What to Know Before Buying Furniture at Auctions

Finding Auctions and Where the Inventory Comes From

LONDON, ENGLAND - JANUARY 24: A gallery assistant at Bonhams auction house admires the lots for sale
Oli Scarff/Getty Images News/Getty Images

Auctions are great for finding unique furniture at bargain prices, but before buying furniture at an auction familiarize yourself with the process. There are many obvious benefits to buying furniture at an auction. You can get real bargain prices and sometimes you have access to furnishings or other objects that you wouldn't normally come across. If you are going to an auction for the first time, the quick pace and having to make split-second decisions can seem slightly intimidating at first.

Knowing and understanding the process will make it easier for you to make savvy bids.

Inventory Sources

While all kinds of items end up on the auction block, the inventory gets there from many very different sources such as:

  • Liquidators
  • Private companies
  • Homeowners who want to get some extra cash
  • Charities
  • Estates
  • Government agencies also put up impounded or lost and found items.

Finding Auctions

Auctions can be held at many different sites. Estate auctions can be held on the site of the estate, other types can be held at auction houses, hotels, community centers or even online.

  • You can search online for furniture auctions. A great search resource is Live Auction Talk
  • Look for notices in newspapers.
  • Ask around at antique or used furniture stores.
  • Subscribe with auction houses to be informed of upcoming events.

Before the Auction

It is best to prepare before you show up at the auction. The most important things you need to know in advance:

  • What you plan to buy.
  • What is the going price for your desired piece of furniture?
  • How much you are willing to spend.
  • How you are going to transport the furniture.

Previewing the Inventory

To help you prepare for the auction, you have to know the inventory.

  • Ask for a catalog, or look at it online if it is available. Go through it to determine if you want to buy anything, and how much you are willing to pay for it. Read the description carefully to look for any disclaimers. Phrases such as "in the style of" denote that the article is a copy and therefore less valuable.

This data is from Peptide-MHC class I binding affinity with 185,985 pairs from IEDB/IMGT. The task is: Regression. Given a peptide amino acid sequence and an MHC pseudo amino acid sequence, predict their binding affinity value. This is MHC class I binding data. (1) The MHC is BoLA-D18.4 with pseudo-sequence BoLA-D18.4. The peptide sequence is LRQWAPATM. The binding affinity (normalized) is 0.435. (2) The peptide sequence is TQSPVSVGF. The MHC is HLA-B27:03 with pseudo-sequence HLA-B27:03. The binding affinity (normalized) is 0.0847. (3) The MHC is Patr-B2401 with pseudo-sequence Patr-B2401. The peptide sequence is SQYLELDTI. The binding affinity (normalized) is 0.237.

• It is best to look at the inventory in person before you bid at the auction. When inspecting furniture, you always make a careful physical inspection by going over the article carefully. You should make a note of any cracks or dents, whether a piece is in good working condition or needs repairs. Make a note of any peculiar features that you see.
  • Ask for the condition report if bidding by phone, or leaving a commission bid with the auctioneer.
  • If you are buying furniture that is in need of repairs, check out the additional cost before you bid. As a rule, you should steer clear of items that need additional work unless the furniture is a rare piece and really worth it.
  • You can introduce yourself to the auctioneer and ask for tips as they might guide you.

Tips for Bidding

Now we come to the most exciting part of the auction, the bidding process itself. If you still feel unsure, it might be a good idea to visit a couple of auctions without bidding at first. Just relax and observe the process. After doing it for a couple of times you might feel more confident in placing your own bid.

  • Become familiar with the rules, regulations, terms and conditions of the auction you are attending. Find out your payment options, and sales tax etc. before bidding takes place.
  • Auctions can be exciting and prompt people to make impulse buys. But when bidding, stick to what you know so you can avoid costly mistakes.
  • Never go beyond your intended budget. It is never a good idea in any case. There will be more auctions, and you might find something equally or even more desirable.
  • Try not to be the first one to bid. You can pace yourself better that way. If no one wants to buy an item, you might be able to get a better deal on it after the sale.
  • Listen to the description of an item at the start of bidding. Never bid on an item if you are unsure about the quality or authenticity.
  • Look for potential when buying an antique. If the piece is from a period that is currently in vogue it will be priced higher because of the demand. But if it is a perfectly good piece with a lower demand, it may be available at more of a bargain price.
  • While you can restore and repair something, remember that its value will always drop after restoration. If you are buying that piece for your own personal use and pleasure, it shouldn't matter so much. However, if you are buying as an investment, think twice about it.